Nov 5th: "Hi Nedra- Nice to hear from you! The guitar is complete with the exception of a gorgeous neck with an ebony fingerboard & pearl inlays that's being made for it. Should be coming my way any time now...meanwhile, I had to do SOMETHING, so I did this one. The style is so different from my 'usual' illustration that it felt rather alien to me the entire time I was doing it, but I believe it turned out OK. I wanted it to have a sort of old driftwood feel to it, & be kind of Pacific Northwest...what do you think?"
Well, I will tell you what I think....it's absolutely gorgeous. Having lived in the Pacific Northwest for many years I can appreciate the style & Greg did an outstanding job.
When I asked Greg which Razertip pens he was using for the guitars he said he used the (HD14SM) round-heeled knife, (F9S) writing tip & the (HD5MP) bent spear shader.
Roger Storey from Spokane, Washington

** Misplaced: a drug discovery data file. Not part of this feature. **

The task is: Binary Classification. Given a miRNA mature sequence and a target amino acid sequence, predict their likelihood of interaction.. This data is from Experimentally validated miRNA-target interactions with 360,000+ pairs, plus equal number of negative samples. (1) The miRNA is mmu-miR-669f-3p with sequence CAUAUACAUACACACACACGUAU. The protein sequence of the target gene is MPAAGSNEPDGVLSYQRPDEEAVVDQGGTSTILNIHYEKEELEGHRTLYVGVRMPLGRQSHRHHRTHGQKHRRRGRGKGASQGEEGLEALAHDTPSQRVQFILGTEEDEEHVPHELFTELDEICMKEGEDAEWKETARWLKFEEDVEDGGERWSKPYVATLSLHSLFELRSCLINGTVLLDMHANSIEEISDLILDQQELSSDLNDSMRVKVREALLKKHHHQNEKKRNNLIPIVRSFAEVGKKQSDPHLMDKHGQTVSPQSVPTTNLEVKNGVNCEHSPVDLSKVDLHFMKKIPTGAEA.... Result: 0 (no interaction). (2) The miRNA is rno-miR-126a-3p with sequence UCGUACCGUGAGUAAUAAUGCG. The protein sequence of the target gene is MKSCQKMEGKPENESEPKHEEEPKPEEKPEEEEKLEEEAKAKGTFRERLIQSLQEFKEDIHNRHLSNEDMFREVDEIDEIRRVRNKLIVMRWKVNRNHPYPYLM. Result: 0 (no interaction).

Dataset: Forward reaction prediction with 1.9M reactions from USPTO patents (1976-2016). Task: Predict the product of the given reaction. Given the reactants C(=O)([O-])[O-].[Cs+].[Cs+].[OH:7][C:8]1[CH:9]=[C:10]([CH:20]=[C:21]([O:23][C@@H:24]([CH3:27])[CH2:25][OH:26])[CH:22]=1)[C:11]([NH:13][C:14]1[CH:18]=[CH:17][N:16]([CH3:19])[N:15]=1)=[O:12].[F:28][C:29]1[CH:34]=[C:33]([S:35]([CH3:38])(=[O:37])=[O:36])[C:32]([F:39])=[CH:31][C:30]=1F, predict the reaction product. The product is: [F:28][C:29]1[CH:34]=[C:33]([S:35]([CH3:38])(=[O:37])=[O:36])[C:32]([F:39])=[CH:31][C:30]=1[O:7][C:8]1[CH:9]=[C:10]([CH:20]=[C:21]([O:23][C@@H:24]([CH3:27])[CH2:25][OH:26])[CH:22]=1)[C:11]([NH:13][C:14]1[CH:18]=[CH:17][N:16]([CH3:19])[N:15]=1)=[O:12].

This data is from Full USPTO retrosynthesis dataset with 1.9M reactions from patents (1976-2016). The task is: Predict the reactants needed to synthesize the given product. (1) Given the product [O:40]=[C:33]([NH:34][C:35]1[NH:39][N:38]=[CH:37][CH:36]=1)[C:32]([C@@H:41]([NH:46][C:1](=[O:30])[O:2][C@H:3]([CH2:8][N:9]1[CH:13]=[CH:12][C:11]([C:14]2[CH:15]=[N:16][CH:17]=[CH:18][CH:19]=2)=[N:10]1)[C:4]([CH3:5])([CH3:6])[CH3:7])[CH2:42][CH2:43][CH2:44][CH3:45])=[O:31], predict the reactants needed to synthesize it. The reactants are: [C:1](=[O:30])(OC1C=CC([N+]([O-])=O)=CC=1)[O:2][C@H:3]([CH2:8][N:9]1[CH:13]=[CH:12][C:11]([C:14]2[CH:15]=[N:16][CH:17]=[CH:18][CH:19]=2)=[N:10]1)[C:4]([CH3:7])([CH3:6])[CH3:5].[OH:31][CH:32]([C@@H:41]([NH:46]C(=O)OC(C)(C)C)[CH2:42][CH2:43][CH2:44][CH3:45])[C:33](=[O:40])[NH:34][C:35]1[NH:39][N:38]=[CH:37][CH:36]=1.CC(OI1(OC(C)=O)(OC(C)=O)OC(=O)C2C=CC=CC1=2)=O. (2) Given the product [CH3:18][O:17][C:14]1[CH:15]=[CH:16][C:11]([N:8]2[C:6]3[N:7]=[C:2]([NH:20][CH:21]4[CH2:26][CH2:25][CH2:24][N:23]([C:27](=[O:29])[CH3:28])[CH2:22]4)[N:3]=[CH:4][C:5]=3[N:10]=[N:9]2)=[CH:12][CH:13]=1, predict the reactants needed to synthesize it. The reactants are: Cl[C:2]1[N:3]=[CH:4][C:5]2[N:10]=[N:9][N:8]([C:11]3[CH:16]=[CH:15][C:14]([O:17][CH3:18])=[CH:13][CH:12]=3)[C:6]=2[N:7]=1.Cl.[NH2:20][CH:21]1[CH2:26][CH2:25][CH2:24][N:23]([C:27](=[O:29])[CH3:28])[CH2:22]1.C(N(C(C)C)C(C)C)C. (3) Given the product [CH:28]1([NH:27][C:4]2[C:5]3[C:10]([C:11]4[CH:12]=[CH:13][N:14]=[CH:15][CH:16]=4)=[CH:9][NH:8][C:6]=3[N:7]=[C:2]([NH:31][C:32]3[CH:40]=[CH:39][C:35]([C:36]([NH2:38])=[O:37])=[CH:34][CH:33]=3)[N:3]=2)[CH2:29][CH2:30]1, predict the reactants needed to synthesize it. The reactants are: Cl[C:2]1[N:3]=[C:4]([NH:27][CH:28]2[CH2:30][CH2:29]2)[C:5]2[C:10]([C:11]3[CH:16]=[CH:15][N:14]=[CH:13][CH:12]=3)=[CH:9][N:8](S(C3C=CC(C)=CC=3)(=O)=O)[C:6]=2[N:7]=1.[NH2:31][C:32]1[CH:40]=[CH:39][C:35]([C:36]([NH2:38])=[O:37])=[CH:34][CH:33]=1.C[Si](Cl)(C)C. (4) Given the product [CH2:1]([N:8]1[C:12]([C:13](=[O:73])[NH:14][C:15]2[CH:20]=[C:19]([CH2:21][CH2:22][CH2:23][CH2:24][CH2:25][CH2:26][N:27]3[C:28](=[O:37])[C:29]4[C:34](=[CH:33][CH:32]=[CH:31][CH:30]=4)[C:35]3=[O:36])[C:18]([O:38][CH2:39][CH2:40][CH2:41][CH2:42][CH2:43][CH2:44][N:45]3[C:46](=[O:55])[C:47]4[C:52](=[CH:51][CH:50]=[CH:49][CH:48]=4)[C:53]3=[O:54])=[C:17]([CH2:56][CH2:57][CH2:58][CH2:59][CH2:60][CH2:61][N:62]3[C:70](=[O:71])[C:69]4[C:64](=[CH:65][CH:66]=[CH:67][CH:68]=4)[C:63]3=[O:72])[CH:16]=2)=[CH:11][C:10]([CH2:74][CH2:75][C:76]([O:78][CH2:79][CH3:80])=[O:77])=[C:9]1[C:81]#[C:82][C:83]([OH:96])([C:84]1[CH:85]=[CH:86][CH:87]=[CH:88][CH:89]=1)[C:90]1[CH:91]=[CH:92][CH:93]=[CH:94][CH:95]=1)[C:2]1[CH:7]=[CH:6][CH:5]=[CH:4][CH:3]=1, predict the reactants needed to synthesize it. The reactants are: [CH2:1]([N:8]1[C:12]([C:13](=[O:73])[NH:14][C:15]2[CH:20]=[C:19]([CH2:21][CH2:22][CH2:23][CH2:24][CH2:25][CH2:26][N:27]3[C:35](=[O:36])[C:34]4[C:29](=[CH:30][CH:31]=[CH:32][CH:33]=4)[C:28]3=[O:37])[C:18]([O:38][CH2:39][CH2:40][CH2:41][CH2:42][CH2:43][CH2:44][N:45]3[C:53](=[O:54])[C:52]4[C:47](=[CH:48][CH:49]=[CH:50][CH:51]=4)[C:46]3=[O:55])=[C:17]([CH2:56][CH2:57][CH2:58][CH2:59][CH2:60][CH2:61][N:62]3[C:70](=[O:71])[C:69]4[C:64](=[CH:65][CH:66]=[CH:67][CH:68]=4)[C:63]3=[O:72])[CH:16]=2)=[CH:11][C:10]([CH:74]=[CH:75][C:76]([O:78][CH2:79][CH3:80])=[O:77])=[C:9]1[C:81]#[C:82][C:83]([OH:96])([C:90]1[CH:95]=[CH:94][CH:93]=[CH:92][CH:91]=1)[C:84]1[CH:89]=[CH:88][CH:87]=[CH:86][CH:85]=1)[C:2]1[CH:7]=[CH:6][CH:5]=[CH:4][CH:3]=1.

While living in Washington (for the second time) I was teaching a lot of classes around the state. In 2005 I had the privilege of teaching a class in Spokane at shop called Wood & Things. There were 8 students but one stood out among them all & that person was Roger Storey who is now the President of the Spokane Carvers. Roger really took to burning like a duck to water & not long after the class I learned that Roger gave up carving & was doing pyrography exclusively. He entered his first burning at a woodcarving show & won a blue ribbon in the novice class. I was so excited for him & I know he was too but it was just the start of his long list of awards for his burnings. His passion for burning was evident & he just kept getting better. When I retired in 2007 & moved back to New Mexico I heard from Roger a couple of years later & he told me he started teaching & to say I was thrilled was putting it mildly. There hadn't been anyone in the area teaching pyrography before I got there & none after I left so I was so happy that Roger could now step in & continue teaching the techniques that he not only learned but has mastered. I felt like a proud momma when her young son goes out on their own & goes on to achieve his goals & becomes a success in his "art". Roger has done that!